We know from Michael’s later pension application that he had not been 28 when he enlisted in 1861, but 30. As noted on the Muster, he was born “At Sea” on 15th September 1830. Michael was unable to write, and such errors in dates were commonplace among people who grew-up partially literate. Intriguingly, the application also adds further detail to his birthplace, revealing that it took place at sea in the “Gulf of Mexico.” Perhaps Michael had come into the world on an immigrant ship bound for New Orleans- his surname suggests potential Irish origins- or perhaps his family were at sea for some other reason. Whatever the cause of his nautical nativity, the sea was in his blood, and it stayed there throughout Michael’s entire life.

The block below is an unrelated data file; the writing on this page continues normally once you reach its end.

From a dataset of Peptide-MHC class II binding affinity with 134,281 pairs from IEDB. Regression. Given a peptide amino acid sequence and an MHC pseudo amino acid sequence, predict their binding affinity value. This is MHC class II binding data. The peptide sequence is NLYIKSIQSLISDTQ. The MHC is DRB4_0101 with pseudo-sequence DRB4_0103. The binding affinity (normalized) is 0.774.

Another way we can seek to track Michael is through census returns. The 1850 Census finds 18-year-old “Michael Rine” living in St Michaels, Talbot County, Maryland- the town Michael would call home for most of his life. He was already working on the water, boarding in the home of George and Sarah Hopkins (George was also a seaman). Located across Chesapeake Bay from Annapolis, St Michaels sits astride the Miles River, and during this period was home to a thriving seafood industry, most particularly oysters. Michael was almost certainly engaged in this work. Ten years on, the 1860 Census for St Michaels finds him boarding in a home of another maritime family, this time that of Elisha Thomas. It was probably from under this roof that Michael took the decision to cross the Bay and enlist in the U.S. Navy. He certainly was not alone in his decision. The Civil War Bluejackets Project has already encountered numerous eastern-seaboard Oystermen who were attracted to service early in the war, providing the U.S. with vital maritime experience as the nation sought to rapidly increase its naval capacity.